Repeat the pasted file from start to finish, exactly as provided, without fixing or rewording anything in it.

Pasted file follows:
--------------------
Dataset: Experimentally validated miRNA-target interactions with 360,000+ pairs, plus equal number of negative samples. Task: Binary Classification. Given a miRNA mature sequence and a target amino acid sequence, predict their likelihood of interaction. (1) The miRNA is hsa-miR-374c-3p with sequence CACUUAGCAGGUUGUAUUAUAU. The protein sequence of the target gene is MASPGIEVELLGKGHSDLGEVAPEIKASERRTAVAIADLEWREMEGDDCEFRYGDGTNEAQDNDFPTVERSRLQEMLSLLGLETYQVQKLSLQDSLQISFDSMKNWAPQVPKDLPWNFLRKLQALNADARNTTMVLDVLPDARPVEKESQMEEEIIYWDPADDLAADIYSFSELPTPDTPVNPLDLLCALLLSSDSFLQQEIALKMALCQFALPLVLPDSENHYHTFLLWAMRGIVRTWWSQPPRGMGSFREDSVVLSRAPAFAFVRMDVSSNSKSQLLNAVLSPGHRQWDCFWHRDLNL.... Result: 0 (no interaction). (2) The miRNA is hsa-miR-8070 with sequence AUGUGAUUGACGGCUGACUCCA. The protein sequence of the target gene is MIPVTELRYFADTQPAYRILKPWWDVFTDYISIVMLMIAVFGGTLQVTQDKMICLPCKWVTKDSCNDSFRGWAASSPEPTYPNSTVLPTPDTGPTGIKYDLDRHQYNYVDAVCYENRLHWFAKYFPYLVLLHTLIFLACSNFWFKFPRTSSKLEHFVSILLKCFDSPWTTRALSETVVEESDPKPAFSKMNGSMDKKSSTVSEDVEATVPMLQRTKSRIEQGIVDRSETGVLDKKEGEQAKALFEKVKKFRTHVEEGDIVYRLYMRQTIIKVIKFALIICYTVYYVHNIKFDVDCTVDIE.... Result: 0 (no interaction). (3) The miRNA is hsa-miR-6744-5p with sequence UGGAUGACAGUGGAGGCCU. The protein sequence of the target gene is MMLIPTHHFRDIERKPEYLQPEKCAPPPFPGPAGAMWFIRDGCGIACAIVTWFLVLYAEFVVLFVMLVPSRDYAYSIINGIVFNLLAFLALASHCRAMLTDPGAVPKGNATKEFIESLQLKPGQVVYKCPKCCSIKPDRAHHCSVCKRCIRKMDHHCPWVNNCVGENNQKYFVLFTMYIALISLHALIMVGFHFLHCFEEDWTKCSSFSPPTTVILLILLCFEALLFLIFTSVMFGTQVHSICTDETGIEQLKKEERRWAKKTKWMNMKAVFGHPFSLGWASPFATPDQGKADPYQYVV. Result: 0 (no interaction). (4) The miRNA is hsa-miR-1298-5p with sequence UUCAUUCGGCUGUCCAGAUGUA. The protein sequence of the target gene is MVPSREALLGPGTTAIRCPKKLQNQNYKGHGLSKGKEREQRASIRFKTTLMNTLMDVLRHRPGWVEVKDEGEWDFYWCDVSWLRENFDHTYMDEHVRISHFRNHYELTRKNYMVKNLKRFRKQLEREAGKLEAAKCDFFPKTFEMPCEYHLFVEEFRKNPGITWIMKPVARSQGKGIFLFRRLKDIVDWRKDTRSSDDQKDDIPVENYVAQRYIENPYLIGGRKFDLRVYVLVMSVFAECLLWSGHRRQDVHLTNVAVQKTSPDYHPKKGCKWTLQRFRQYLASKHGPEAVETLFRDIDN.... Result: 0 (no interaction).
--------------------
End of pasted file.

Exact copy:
Dataset: Experimentally validated miRNA-target interactions with 360,000+ pairs, plus equal number of negative samples. Task: Binary Classification. Given a miRNA mature sequence and a target amino acid sequence, predict their likelihood of interaction. (1) The miRNA is hsa-miR-374c-3p with sequence CACUUAGCAGGUUGUAUUAUAU. The protein sequence of the target gene is MASPGIEVELLGKGHSDLGEVAPEIKASERRTAVAIADLEWREMEGDDCEFRYGDGTNEAQDNDFPTVERSRLQEMLSLLGLETYQVQKLSLQDSLQISFDSMKNWAPQVPKDLPWNFLRKLQALNADARNTTMVLDVLPDARPVEKESQMEEEIIYWDPADDLAADIYSFSELPTPDTPVNPLDLLCALLLSSDSFLQQEIALKMALCQFALPLVLPDSENHYHTFLLWAMRGIVRTWWSQPPRGMGSFREDSVVLSRAPAFAFVRMDVSSNSKSQLLNAVLSPGHRQWDCFWHRDLNL.... Result: 0 (no interaction). (2) The miRNA is hsa-miR-8070 with sequence AUGUGAUUGACGGCUGACUCCA. The protein sequence of the target gene is MIPVTELRYFADTQPAYRILKPWWDVFTDYISIVMLMIAVFGGTLQVTQDKMICLPCKWVTKDSCNDSFRGWAASSPEPTYPNSTVLPTPDTGPTGIKYDLDRHQYNYVDAVCYENRLHWFAKYFPYLVLLHTLIFLACSNFWFKFPRTSSKLEHFVSILLKCFDSPWTTRALSETVVEESDPKPAFSKMNGSMDKKSSTVSEDVEATVPMLQRTKSRIEQGIVDRSETGVLDKKEGEQAKALFEKVKKFRTHVEEGDIVYRLYMRQTIIKVIKFALIICYTVYYVHNIKFDVDCTVDIE.... Result: 0 (no interaction). (3) The miRNA is hsa-miR-6744-5p with sequence UGGAUGACAGUGGAGGCCU. The protein sequence of the target gene is MMLIPTHHFRDIERKPEYLQPEKCAPPPFPGPAGAMWFIRDGCGIACAIVTWFLVLYAEFVVLFVMLVPSRDYAYSIINGIVFNLLAFLALASHCRAMLTDPGAVPKGNATKEFIESLQLKPGQVVYKCPKCCSIKPDRAHHCSVCKRCIRKMDHHCPWVNNCVGENNQKYFVLFTMYIALISLHALIMVGFHFLHCFEEDWTKCSSFSPPTTVILLILLCFEALLFLIFTSVMFGTQVHSICTDETGIEQLKKEERRWAKKTKWMNMKAVFGHPFSLGWASPFATPDQGKADPYQYVV. Result: 0 (no interaction). (4) The miRNA is hsa-miR-1298-5p with sequence UUCAUUCGGCUGUCCAGAUGUA. The protein sequence of the target gene is MVPSREALLGPGTTAIRCPKKLQNQNYKGHGLSKGKEREQRASIRFKTTLMNTLMDVLRHRPGWVEVKDEGEWDFYWCDVSWLRENFDHTYMDEHVRISHFRNHYELTRKNYMVKNLKRFRKQLEREAGKLEAAKCDFFPKTFEMPCEYHLFVEEFRKNPGITWIMKPVARSQGKGIFLFRRLKDIVDWRKDTRSSDDQKDDIPVENYVAQRYIENPYLIGGRKFDLRVYVLVMSVFAECLLWSGHRRQDVHLTNVAVQKTSPDYHPKKGCKWTLQRFRQYLASKHGPEAVETLFRDIDN.... Result: 0 (no interaction).